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Skip to 0 minutes and 0 secondsOk he's got his radial pulse back. So if you could pop this splint around it. Luther we're going to put this splint around it ok? Alright you keep going on that gas, if you're in pain. Ok well done. So we’ll move this slightly. Nice and gentle alright. That's it, well done. We’ve put this just to support his arm ok? Can you wiggle your fingers for me? Well done. Ok so it's just going to go nice and tight around your arm. (Sound of air being pumped into the vac splint).

Change of plan

In this short clip we see Jordan and Cam putting Luther’s arm in a vacuum splint.

When they initially looked at Luther they made the pragmatic decision to immobilise his arm in the position that it was in (as this was comfortable). Then they did the most important thing in this situation which was to reassess the circulation in the limb. When they realised that the radial pulse was not palpable they repositioned the arm until they could once again feel the pulse. It’s never nice to have to move a broken limb, but far worse to not do so and leave the child without adequate circulation.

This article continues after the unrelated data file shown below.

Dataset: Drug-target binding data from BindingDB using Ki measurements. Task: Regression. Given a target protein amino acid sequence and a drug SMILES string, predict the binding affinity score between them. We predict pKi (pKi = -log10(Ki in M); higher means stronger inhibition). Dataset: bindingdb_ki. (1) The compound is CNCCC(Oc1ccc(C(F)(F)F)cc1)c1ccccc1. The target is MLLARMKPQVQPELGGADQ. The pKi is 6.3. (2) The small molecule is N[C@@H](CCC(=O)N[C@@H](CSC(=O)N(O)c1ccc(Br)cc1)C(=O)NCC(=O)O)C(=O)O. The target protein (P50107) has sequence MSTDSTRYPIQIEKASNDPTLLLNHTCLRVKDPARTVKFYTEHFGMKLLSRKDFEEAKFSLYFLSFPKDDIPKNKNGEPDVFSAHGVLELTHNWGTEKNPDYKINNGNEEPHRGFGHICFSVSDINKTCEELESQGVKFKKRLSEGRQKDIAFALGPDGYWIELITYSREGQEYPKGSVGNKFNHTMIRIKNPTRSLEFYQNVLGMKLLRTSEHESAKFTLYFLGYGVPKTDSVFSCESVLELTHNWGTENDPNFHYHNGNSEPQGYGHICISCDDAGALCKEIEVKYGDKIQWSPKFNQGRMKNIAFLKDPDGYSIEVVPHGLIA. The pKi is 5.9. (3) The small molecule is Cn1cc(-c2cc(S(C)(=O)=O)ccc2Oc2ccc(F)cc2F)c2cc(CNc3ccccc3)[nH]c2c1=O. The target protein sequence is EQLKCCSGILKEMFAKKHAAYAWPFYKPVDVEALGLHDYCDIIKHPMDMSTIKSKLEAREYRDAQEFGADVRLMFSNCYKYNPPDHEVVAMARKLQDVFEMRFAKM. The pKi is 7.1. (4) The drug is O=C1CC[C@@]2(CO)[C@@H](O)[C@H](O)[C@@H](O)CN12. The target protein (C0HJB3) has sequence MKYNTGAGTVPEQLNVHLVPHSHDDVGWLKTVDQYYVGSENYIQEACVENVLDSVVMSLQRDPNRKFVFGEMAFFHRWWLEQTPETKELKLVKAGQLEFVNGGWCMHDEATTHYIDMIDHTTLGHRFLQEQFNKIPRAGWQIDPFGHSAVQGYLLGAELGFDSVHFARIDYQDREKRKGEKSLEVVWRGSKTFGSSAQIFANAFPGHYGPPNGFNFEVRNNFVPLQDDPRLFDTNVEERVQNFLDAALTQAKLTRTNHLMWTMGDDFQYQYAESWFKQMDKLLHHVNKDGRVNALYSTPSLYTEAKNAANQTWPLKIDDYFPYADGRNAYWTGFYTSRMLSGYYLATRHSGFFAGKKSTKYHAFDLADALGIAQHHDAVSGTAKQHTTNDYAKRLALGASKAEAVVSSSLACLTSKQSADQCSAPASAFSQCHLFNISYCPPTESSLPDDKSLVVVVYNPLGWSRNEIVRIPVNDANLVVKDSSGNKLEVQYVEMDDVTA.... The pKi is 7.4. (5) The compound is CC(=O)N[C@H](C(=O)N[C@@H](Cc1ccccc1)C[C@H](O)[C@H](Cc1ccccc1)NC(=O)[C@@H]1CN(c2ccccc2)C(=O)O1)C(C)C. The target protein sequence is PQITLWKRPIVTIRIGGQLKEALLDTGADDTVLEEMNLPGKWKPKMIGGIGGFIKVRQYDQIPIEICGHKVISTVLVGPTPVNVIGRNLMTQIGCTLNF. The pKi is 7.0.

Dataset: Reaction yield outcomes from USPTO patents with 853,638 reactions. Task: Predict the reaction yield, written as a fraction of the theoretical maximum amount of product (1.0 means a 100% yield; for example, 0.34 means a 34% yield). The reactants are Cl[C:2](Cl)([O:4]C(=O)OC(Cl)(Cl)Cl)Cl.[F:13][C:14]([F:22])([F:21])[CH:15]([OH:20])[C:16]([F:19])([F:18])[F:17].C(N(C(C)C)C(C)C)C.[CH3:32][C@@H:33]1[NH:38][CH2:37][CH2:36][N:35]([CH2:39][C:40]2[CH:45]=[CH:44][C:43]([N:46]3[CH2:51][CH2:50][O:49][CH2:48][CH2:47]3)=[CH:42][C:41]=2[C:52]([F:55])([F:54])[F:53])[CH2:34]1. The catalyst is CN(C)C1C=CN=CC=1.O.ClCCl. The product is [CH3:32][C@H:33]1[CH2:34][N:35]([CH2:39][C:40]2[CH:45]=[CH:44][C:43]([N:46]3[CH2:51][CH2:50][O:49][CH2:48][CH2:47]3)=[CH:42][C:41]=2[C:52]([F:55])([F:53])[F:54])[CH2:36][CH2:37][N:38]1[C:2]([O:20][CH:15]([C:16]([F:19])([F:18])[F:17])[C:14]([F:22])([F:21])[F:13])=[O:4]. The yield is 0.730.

So what we have seen here is history taking and examination in minor injury of a limb. These are some of the commonest injuries to need to come to hospital with upper limb injuries being much more common than lower limb ones. Many children’s fractures will be more minor than adults, the more plastic bones in children tending to bend rather than break right through.

But we do see our share of serious limb injuries and management of these needs to take into account the specific features of growing bones. In most cases the pre-hospital management will be the same with priority being placed on a good history (often the key to predicting the pattern of injury) and an examination. During the examination we need to establish is this an open or closed fracture and is there any neuro-vascular deficit.

Now that we have looked at the management of a child with a limb injury, let’s look at another very common minor injury with children, burns.

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This video is from the free online course:

Emergency and Urgent Care for Children: a Survival Guide

University of Birmingham

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